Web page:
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Washington State Opportunity Scholarship turns 10, continues to help local students

Anthony Garay

Washington State University student Anthony Garay poses in his welding gear. 

For 10 years now, the Washington State Opportunity Scholarship has been giving students from under represented backgrounds the chance to chase their educational dreams, and Longview-born Anthony Garay is one of them.

Garay, 31, said he made some choices early in life that set him down a path he regrets. After being sent to prison for property crimes, he focused on education to turn himself around.

“Learning is a really exciting thing to me,” he said. “Starting from scratch and learning it and becoming a master of the craft is just something that’s really exciting.”

WSOS Executive Director Kimber Connors said she’s excited to see the scholarship program hit the 10-year mark and “overshoot the expectations of the bold visionaries who started the program.”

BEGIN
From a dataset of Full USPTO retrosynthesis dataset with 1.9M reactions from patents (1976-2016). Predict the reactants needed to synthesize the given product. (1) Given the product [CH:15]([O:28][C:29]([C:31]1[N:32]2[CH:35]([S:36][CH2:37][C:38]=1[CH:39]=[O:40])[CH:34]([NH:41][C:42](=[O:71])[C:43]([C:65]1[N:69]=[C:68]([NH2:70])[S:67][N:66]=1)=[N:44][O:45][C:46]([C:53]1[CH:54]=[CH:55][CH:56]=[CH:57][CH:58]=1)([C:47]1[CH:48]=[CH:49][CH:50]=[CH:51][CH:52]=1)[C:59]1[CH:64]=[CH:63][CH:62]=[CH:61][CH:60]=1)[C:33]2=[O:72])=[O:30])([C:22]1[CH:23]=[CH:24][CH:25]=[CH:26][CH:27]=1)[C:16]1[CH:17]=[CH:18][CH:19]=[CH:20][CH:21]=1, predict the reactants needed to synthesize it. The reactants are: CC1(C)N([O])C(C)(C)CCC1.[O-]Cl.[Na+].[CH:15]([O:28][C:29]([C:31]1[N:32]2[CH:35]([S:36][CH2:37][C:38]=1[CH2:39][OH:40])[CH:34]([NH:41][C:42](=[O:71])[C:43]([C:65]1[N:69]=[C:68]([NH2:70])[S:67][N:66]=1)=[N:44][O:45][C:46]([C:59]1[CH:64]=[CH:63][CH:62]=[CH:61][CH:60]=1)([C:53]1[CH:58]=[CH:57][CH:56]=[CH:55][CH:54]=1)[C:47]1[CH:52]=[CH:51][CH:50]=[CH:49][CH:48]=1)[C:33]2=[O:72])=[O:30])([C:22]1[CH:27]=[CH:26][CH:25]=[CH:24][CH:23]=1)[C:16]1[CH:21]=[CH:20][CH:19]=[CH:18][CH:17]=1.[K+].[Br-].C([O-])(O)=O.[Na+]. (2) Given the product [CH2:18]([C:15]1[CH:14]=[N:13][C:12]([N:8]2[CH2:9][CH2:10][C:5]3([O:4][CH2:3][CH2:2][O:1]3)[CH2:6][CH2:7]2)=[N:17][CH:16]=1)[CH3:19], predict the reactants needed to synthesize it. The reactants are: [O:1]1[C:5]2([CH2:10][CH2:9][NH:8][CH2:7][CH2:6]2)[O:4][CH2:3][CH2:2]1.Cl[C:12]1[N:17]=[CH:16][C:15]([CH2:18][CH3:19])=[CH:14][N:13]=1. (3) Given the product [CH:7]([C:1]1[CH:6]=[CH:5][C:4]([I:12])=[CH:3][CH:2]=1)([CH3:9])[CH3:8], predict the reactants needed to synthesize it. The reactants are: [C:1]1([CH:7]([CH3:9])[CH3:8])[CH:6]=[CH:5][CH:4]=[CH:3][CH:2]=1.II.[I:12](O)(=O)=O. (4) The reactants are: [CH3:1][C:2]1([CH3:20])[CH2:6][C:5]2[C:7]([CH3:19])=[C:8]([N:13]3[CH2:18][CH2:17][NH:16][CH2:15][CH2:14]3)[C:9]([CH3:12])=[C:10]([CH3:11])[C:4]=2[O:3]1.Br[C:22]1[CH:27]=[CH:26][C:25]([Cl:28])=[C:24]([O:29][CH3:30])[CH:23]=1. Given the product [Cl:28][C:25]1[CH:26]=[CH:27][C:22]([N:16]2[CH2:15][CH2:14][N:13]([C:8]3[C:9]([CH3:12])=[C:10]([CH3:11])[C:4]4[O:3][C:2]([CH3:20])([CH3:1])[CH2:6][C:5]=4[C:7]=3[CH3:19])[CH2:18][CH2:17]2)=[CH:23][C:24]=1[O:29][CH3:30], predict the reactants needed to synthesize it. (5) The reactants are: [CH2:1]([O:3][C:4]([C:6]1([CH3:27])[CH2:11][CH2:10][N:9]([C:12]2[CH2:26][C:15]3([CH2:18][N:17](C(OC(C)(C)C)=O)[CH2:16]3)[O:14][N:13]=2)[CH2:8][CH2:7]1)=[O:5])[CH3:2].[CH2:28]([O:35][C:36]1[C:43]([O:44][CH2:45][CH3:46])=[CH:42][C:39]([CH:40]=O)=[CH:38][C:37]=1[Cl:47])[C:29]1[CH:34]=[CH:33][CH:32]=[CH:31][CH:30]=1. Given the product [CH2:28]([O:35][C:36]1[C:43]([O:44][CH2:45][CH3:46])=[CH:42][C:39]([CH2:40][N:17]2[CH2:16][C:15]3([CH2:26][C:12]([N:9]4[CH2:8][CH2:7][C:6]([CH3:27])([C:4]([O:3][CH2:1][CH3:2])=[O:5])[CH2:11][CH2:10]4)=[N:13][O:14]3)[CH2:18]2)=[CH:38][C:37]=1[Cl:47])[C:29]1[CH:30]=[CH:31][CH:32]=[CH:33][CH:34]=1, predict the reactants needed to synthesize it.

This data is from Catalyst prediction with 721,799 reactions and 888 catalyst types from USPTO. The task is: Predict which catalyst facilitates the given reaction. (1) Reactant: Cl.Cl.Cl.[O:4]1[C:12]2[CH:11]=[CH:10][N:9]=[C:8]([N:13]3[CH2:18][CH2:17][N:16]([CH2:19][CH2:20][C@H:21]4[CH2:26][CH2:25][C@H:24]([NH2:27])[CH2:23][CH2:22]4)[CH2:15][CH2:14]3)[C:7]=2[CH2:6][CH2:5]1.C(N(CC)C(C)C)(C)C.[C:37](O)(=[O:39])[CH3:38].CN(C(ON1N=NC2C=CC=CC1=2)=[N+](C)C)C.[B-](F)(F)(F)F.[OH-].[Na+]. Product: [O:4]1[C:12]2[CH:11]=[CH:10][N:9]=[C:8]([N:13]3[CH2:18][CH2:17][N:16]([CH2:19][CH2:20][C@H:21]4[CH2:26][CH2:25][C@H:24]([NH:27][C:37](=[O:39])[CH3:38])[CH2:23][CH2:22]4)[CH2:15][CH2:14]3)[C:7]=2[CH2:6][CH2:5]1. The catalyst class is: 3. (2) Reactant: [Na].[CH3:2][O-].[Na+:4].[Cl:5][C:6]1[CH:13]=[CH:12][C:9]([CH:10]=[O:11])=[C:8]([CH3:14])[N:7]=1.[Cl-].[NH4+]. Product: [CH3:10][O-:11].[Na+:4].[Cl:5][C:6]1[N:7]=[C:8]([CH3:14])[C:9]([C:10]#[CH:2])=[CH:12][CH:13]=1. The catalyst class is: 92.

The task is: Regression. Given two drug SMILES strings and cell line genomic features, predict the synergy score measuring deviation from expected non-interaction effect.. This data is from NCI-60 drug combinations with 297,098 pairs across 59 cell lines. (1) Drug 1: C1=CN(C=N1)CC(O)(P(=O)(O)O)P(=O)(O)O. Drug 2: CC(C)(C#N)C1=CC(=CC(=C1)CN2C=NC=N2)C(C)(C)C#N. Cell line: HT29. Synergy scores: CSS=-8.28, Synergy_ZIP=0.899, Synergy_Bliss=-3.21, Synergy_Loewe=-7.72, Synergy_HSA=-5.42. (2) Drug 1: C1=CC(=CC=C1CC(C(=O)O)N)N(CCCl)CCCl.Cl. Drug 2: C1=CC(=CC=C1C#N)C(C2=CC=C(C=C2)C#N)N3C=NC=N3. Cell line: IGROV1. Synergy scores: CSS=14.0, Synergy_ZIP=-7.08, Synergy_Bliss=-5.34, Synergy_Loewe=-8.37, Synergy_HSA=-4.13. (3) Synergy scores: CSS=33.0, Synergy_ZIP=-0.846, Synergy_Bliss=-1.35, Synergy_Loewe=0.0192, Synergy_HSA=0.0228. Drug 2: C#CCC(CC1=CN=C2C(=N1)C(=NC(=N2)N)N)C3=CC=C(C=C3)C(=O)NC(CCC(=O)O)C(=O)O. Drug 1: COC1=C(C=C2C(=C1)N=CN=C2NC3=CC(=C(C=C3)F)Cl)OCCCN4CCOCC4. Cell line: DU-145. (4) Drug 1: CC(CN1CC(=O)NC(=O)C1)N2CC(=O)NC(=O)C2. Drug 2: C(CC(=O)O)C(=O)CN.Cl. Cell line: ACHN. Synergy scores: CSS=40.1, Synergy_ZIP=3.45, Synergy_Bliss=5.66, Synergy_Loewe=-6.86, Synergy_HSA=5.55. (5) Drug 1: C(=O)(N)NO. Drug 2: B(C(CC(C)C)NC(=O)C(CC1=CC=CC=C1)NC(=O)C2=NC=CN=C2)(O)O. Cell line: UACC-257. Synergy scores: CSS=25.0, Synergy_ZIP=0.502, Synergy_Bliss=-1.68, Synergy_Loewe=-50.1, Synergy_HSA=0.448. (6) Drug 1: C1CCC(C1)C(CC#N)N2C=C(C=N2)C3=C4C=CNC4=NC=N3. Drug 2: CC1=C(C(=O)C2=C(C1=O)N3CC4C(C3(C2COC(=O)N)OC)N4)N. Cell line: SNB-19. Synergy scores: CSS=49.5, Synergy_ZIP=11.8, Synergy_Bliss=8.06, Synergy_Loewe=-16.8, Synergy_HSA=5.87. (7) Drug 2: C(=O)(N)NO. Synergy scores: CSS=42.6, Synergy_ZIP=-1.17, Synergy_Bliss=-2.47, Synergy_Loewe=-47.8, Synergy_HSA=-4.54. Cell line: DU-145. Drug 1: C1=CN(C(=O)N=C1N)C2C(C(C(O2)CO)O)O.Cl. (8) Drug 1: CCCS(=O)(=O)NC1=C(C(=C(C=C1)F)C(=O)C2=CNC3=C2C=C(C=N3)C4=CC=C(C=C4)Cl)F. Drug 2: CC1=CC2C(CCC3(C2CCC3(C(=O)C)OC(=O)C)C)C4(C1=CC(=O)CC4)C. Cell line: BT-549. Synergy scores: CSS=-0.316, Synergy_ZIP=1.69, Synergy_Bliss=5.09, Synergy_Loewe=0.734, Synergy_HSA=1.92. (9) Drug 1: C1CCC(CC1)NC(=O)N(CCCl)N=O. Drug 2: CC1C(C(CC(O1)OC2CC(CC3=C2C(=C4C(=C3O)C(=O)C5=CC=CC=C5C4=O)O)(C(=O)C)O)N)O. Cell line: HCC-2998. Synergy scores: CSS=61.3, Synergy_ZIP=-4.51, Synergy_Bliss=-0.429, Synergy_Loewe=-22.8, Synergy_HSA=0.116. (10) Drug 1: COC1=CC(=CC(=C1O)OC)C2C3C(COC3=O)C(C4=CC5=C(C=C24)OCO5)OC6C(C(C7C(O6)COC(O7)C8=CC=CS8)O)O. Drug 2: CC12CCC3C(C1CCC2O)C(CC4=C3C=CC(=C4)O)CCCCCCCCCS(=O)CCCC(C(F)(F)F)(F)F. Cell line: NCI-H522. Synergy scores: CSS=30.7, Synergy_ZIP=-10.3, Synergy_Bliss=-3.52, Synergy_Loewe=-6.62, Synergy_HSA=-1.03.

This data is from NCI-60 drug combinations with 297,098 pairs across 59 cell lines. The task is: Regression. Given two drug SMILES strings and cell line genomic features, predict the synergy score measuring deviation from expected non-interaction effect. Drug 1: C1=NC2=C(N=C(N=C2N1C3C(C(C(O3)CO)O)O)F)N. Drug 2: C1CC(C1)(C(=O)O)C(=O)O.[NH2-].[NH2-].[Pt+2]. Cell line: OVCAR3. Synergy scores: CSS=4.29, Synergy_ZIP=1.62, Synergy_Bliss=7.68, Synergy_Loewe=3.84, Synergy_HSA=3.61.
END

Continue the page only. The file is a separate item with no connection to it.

More than 14,000 students, most of them first-generation college students, have been helped by WSOS in the past 10 years. The program has grown from handing out stand alone scholarships to creating a scholarship package that includes mentoring and career support along with financial support.

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From LCC to WSU

For Garay, the scholarship helped launch his academics forward. He was placed on work release in March 2020. The pandemic hit and he couldn’t find a job, so he decided to go to Lower Columbia College to pursue an associate’s degree in welding. While in prison, he earned his GED (General Education Development) certificate from Walla Walla Community College. He already had a one-year welding certificate. In June, he received his associate’s degree in welding. He is finishing the last six credits he needs to get a one-year machining degree, and he started studying electrical engineering at Washington State University this fall.

After Garay completes his engineering degree, he said he could see himself one day getting a master’s degree as well. The WSOS Career and Technical Scholarship he was awarded in 2020 helped him get there.